Americas, Middle East

Two US police departments cancel training with Israel

Police departments in Vermont and Massachusetts cancel trip among pressure from groups with ties to BDS movement

Umar Farooq   | 02.12.2018
Two US police departments cancel training with Israel File photo

Washington DC

By Umar Farooq


Two police departments in the New England region of the United States canceled their annual visit to Israeli police forces and engagement in training, amid pressure from organizations affiliated with the Boycott, Divestment and Sanctions (BDS) movement.

The Vermont State Police and the Northampton Police Department in Massachusetts both canceled their planned trip to Israel for a training program just days before it was supposed to start.

A number of groups in opposition to the program, including some affiliated with the BDS movement, mounted pressure on the local police forces to back out of the trip over increasing concerns about U.S. law enforcement's treatment of asylum seekers in the country.

A coalition of organizations, including the Vermont National Lawyers Guild, Jewish Voice for Peace (JVP), Vermonters for Justice in Palestine, announced in a press release Thursday that Vermont State Police Director Colonel Birmingham canceled the trip in response to a petition created against it.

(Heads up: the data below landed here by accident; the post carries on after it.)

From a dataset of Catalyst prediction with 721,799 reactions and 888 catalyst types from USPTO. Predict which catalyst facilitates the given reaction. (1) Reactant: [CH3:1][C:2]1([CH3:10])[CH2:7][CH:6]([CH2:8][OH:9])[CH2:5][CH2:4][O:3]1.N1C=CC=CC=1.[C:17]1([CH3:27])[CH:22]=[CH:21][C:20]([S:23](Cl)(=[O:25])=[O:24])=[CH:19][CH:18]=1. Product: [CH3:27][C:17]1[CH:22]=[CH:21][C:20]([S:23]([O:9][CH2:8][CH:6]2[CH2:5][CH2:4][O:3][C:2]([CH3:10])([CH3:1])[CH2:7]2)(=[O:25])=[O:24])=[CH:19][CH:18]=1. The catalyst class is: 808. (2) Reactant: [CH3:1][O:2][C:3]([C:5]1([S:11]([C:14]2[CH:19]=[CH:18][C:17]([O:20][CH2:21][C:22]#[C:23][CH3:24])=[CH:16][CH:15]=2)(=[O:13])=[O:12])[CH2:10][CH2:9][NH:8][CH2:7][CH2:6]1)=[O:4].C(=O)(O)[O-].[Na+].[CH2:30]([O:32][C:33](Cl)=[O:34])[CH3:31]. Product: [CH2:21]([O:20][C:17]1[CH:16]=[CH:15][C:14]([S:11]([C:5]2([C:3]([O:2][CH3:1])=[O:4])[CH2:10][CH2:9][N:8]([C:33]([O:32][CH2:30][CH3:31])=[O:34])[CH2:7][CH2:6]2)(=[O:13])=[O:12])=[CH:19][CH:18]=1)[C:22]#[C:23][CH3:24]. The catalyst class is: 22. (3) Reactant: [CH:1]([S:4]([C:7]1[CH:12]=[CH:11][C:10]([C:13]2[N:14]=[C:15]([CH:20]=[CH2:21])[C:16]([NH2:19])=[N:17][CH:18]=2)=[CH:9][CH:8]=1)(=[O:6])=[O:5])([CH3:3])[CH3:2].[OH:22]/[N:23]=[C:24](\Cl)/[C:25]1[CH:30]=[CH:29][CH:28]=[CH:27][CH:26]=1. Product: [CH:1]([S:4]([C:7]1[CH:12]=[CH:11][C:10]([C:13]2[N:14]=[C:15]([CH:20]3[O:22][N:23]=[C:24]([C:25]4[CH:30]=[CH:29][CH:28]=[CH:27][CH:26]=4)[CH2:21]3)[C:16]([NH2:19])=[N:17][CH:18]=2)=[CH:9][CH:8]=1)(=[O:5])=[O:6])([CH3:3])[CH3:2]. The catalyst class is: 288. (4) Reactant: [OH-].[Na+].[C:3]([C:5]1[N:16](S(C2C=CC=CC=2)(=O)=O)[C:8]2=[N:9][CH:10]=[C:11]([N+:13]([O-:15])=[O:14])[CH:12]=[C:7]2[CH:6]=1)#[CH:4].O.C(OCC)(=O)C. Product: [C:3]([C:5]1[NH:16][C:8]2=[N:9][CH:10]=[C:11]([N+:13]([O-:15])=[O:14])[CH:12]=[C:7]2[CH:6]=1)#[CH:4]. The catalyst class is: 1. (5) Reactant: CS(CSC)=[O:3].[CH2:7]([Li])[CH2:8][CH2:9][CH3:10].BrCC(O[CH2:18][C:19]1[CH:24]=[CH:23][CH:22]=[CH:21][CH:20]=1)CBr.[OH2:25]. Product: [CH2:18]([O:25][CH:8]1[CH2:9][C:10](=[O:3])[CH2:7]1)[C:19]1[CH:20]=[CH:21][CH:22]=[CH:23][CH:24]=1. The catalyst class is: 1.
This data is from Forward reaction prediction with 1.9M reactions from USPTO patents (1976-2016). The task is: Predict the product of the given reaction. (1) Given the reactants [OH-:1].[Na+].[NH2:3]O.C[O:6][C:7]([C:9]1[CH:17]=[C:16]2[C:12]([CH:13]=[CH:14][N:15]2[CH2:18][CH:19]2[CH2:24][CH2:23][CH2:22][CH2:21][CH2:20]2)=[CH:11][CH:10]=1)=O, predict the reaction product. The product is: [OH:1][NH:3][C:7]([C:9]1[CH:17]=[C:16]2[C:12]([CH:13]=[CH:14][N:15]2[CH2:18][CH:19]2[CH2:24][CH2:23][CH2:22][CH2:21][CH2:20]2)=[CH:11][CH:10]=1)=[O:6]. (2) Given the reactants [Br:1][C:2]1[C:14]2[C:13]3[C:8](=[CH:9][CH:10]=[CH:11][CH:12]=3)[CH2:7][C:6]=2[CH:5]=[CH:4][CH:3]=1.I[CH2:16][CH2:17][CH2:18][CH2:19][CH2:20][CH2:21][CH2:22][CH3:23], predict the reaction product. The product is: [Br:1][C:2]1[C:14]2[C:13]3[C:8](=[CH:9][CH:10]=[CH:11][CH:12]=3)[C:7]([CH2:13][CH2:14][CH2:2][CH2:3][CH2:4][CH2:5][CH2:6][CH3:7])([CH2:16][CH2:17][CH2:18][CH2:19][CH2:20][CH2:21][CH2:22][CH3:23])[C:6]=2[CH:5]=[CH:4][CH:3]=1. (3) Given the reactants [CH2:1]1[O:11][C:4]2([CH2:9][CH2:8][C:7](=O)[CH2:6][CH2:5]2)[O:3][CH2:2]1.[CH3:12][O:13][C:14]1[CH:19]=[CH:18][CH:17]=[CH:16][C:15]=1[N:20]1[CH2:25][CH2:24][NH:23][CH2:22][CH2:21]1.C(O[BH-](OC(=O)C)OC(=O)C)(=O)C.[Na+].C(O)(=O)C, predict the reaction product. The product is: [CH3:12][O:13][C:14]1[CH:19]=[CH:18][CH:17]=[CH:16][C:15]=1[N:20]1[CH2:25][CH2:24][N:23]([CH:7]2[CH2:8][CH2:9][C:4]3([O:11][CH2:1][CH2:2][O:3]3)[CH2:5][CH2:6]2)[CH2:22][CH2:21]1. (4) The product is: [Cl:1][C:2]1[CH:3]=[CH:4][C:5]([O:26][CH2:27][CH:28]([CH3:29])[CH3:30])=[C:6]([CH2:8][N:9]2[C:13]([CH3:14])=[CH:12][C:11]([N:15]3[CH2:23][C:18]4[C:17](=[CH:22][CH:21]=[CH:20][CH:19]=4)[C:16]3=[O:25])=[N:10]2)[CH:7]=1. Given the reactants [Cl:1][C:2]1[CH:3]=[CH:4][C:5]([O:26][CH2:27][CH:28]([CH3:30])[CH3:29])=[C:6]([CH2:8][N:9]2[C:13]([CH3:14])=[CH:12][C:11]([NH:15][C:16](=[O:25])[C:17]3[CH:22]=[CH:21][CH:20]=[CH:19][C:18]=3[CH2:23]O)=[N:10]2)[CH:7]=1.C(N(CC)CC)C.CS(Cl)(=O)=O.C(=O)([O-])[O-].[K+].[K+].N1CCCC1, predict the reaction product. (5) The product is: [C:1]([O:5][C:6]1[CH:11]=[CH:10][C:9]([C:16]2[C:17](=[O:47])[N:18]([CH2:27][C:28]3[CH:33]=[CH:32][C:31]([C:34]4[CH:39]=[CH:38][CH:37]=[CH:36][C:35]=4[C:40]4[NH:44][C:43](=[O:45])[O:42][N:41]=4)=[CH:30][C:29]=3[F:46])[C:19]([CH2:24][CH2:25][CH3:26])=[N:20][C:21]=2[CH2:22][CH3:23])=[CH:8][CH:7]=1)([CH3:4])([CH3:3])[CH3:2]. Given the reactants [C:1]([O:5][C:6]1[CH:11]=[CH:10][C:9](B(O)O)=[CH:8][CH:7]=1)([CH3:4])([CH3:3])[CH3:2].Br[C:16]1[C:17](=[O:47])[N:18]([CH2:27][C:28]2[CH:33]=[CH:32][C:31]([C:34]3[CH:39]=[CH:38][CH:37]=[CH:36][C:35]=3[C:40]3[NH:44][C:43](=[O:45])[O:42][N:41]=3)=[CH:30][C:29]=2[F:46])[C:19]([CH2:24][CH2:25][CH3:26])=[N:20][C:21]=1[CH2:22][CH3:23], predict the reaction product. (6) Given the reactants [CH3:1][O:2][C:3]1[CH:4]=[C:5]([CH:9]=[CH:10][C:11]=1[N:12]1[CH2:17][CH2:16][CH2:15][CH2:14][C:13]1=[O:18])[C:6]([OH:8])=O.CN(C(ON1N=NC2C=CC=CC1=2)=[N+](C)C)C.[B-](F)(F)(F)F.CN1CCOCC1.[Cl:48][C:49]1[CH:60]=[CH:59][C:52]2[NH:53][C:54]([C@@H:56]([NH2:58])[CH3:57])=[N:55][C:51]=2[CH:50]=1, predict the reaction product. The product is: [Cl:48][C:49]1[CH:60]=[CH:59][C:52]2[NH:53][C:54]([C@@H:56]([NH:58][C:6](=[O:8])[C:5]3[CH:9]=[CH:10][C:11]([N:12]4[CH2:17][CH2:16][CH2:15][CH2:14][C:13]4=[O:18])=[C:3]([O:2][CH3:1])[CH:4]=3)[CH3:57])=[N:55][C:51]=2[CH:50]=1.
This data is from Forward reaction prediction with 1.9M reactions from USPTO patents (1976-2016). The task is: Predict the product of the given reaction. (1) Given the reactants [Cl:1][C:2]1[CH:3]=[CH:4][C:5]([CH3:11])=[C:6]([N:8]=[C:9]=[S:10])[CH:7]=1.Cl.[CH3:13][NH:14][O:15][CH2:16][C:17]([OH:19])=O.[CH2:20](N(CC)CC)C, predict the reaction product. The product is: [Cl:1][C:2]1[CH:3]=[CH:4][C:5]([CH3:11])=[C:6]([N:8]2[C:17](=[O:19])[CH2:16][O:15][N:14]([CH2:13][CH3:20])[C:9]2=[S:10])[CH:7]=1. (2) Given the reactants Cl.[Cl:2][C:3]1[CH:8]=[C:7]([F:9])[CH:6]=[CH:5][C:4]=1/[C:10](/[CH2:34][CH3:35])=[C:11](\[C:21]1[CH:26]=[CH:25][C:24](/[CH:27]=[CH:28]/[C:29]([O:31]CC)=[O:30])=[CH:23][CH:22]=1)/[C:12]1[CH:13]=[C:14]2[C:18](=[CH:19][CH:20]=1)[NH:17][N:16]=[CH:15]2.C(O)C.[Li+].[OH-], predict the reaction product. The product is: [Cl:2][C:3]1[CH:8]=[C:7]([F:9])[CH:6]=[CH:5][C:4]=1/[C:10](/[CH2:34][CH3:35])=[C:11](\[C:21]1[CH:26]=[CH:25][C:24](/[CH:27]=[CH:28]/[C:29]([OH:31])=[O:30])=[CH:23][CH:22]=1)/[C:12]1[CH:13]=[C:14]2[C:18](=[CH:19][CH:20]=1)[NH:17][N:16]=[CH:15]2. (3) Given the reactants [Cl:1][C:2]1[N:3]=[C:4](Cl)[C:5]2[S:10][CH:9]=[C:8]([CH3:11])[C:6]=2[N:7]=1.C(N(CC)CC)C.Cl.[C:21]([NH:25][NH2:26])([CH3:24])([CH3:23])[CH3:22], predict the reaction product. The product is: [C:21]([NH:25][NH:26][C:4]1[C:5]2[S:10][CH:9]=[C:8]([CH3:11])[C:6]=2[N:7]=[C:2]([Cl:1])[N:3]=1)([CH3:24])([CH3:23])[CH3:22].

"After a meeting with concerned Pioneer Valley residents, Northampton Mayor Narkewicz withdrew Police Commissioner Kasper from the same trip," the press release said.

The program, called Resilience and Counter-Terrorism, was first created in 2002 and entails a week-long seminar in Israel where local U.S. law enforcement trains with Israeli military, police, and secret service.

It is funded and organized by the Anti-Defamation League (ADL), and the decision marks the first time police departments decided to cancel their trip in the program's nearly 20 years.

Previous participants to the program include the former Deputy Director of U.S. Immigration and Customs Enforcement (ICE), along with other top ranking law enforcement officials, according to JVP.

The ADL told the Haaretz newspaper on Friday that the program did not provide tactical training to U.S. officers, but would train them to "enhance their effectiveness in preventing and responding to extremism and terrorist threats and violence."

Organizers declared the decision a victory against the ADL-funded program, and then sent a letter to the Boston Police Department to follow suit.

"The tactics taught are inhumane and are used in the continued killing and oppression of communities of color across the nation and the globe. Law enforcement and elected officials should understand that we as a community are watching and will hold them accountable for their actions," Mark Hughes, director of the group Justice for All, said on JVP's website.

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